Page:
WASHINGTON, D.C. — On Monday, Aug. 22, the League of Women Voters of Missouri and the Missouri NAACP filed a lawsuit challenging multiple provisions of Missouri’s newly enacted omnibus voter suppression law, House Bill 1878, for violating the Missouri Constitution. In their complaint against the state of Missouri, Missouri Secretary of State John Ashcroft (R) and the Cole County prosecuting attorney, the plaintiffs challenge four provisions of the anti-voting law that aim to curtail voter registration efforts and prohibit the distribution of absentee ballots throughout the state. Specifically, these provisions 1) prohibit individuals who solicit (generally meaning distribute or encourage people to fill out applications, though notably the law does not explicitly define “solicitation”) voter registration applications from being paid, 2) require uncompensated individuals who solicit more than 10 voter registration applications to register with the secretary of state, 3) mandate that all voter registration solicitors be registered to vote in Missouri and 4) ban individuals or groups from asking voters if they want to fill out an absentee ballot application. Violations of these provisions of H.B. 1878 can result in severe punishments in the form of criminal misdemeanor or felony charges. The plaintiffs note that the threats of criminal prosecution associated with these “vague” and “overbroad” provisions “harshly chill and restrict…commonplace community-based voter engagement” including voter registration, advocacy and outreach efforts involving the distribution of absentee ballot applications.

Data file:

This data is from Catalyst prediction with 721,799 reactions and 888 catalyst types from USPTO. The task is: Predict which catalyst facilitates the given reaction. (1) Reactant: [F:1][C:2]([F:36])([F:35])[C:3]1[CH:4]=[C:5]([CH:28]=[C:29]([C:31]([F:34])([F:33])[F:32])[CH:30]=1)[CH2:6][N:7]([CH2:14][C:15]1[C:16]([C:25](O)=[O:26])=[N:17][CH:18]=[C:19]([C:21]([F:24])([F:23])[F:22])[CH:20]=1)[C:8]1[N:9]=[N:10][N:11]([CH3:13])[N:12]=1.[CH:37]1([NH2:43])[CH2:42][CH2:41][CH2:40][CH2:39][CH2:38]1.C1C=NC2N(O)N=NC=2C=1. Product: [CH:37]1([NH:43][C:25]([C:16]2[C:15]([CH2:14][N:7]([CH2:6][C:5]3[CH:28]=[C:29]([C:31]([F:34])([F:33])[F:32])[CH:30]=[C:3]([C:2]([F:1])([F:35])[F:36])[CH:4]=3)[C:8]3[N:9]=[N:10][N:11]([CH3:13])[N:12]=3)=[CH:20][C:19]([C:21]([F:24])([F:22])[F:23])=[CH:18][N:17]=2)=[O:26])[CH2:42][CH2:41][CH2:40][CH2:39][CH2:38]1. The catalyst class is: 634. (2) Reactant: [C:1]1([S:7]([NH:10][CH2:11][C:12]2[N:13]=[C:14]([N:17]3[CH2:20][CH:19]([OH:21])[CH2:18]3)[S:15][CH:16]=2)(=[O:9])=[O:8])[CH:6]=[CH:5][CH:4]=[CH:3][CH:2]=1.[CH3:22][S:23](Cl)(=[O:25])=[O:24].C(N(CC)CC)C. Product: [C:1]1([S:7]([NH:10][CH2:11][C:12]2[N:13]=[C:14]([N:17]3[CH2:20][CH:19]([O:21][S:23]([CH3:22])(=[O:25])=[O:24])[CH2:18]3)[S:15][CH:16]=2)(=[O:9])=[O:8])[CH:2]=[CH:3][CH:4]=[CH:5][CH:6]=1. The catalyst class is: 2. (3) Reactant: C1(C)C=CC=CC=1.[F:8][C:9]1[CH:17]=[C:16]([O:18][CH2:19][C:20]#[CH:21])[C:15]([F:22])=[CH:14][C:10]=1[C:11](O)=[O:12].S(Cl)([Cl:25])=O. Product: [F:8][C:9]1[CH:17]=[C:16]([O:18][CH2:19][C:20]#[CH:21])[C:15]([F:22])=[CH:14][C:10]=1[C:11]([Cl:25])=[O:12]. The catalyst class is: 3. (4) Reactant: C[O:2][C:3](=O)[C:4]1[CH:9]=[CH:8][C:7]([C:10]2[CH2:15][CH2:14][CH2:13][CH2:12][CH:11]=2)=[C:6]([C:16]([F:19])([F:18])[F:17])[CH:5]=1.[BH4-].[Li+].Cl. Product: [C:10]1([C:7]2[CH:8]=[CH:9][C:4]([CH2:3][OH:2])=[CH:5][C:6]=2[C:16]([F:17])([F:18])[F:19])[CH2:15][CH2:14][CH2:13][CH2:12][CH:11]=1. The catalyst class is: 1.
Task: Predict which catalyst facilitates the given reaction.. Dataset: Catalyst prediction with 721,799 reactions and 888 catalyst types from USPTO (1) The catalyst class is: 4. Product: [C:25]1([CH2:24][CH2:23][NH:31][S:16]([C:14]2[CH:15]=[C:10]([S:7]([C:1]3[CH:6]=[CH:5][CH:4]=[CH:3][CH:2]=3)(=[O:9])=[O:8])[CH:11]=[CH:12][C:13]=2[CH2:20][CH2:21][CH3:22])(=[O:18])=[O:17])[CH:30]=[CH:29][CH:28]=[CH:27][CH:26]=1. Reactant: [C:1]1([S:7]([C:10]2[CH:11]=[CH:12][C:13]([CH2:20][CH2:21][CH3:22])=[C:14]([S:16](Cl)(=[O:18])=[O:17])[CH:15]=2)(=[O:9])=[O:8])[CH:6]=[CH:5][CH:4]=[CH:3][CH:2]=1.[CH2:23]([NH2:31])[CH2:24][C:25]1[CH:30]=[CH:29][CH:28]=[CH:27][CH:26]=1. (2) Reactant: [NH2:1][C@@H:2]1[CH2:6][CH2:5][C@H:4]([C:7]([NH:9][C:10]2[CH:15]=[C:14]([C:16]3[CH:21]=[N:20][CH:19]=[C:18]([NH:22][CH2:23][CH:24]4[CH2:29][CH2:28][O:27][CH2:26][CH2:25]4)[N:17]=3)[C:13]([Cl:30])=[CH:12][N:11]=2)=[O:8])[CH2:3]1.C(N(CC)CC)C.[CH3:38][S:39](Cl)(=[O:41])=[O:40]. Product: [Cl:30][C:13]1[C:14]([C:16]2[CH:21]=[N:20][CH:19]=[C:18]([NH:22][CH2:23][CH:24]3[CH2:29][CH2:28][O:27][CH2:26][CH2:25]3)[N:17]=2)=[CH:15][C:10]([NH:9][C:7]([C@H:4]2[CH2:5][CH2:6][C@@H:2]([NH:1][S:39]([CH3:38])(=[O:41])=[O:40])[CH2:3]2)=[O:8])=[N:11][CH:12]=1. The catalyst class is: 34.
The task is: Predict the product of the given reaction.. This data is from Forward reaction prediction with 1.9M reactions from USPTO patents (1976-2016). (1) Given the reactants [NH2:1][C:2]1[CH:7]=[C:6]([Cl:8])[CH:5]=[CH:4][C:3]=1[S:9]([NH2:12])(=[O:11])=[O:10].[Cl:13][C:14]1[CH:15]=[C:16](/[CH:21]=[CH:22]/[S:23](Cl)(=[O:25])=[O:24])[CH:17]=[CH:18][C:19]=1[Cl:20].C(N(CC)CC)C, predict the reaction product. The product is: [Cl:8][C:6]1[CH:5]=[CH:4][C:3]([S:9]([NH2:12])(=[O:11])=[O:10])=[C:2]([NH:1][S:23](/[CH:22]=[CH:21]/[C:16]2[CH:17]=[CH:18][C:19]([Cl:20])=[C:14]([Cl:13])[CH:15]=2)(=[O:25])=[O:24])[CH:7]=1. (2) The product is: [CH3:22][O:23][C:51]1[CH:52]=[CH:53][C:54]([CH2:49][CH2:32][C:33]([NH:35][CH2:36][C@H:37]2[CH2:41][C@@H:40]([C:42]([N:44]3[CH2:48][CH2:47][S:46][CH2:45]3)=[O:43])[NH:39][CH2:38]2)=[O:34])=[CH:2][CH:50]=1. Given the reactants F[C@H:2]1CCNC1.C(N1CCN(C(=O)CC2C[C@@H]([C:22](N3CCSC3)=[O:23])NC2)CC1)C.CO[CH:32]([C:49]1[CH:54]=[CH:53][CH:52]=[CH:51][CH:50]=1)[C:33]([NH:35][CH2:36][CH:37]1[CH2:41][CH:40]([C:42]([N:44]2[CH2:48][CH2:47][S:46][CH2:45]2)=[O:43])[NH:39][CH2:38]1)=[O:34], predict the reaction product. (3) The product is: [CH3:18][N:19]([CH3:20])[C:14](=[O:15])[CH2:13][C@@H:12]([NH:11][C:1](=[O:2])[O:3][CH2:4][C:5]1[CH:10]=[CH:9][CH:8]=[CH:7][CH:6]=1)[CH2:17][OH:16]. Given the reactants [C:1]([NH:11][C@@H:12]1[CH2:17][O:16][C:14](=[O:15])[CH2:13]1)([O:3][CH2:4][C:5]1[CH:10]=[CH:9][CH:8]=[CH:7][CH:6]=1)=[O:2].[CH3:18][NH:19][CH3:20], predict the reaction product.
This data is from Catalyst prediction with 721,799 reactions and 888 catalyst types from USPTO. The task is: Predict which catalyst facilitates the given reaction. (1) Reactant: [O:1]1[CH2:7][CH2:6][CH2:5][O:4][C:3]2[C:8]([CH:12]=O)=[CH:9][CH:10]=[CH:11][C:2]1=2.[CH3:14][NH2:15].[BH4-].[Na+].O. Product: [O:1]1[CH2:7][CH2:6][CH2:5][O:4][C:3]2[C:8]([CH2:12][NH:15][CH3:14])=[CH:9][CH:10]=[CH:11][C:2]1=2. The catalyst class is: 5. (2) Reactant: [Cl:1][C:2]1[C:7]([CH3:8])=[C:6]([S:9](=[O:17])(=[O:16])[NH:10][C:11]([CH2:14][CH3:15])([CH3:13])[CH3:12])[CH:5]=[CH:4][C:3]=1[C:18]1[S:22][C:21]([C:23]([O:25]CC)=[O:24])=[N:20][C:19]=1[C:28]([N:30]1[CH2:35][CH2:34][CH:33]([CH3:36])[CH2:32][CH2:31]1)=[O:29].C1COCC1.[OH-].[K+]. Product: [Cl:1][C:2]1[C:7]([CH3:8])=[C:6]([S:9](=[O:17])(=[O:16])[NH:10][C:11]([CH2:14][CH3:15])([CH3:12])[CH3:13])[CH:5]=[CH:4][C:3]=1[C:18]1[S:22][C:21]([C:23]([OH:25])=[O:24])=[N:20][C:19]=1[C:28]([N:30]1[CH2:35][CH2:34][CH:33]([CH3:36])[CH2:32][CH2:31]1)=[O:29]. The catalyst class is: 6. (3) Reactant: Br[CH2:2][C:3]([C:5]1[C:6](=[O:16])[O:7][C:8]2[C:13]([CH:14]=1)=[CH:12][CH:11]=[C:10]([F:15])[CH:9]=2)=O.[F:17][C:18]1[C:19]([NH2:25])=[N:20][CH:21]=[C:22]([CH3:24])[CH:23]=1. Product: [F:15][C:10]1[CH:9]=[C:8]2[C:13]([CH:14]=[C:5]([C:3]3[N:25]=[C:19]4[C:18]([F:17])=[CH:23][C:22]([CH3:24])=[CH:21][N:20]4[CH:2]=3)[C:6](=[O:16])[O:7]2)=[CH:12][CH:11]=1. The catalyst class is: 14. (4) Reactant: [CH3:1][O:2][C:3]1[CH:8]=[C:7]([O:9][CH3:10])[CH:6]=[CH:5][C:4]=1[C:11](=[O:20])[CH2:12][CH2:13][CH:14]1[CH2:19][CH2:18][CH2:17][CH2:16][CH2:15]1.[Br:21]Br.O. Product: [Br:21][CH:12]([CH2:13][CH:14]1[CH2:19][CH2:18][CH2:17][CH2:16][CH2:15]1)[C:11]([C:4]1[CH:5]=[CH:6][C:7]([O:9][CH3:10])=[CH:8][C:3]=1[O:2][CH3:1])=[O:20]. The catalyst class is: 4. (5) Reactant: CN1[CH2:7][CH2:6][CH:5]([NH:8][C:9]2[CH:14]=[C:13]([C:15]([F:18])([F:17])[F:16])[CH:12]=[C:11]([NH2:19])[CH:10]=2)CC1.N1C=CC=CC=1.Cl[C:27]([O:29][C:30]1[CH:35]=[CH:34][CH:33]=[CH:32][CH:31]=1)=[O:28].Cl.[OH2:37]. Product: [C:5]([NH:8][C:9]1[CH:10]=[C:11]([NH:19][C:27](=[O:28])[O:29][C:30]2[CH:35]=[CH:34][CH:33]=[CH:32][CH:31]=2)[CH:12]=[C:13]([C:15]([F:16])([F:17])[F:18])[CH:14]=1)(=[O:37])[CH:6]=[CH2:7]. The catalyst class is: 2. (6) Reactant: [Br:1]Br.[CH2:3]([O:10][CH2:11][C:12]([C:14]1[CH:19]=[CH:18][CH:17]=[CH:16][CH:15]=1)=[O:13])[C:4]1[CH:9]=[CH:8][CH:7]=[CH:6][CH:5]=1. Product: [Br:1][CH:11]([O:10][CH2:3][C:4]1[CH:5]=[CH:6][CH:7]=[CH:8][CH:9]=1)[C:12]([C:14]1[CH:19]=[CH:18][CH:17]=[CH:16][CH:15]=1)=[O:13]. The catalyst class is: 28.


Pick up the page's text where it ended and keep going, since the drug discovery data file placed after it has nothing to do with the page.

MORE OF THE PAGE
In addition, the plaintiffs assert that the challenged provisions violate the right to free speech, free association and due process under the Missouri Constitution. They request that the court declare the provisions unconstitutional under the state constitution and prohibit the defendants from enforcing them. H.B. 1878 is set to go into effect on Aug. 28 and, absent any action by the court, the changes to the state’s election statutes imposed by the law will remain in effect for the upcoming Nov. 8 general election. Lawsuits against other provisions contained within the far-reaching voter suppression law — including its stringent photo ID requirement for in-person voting — are expected to be filed sometime this week.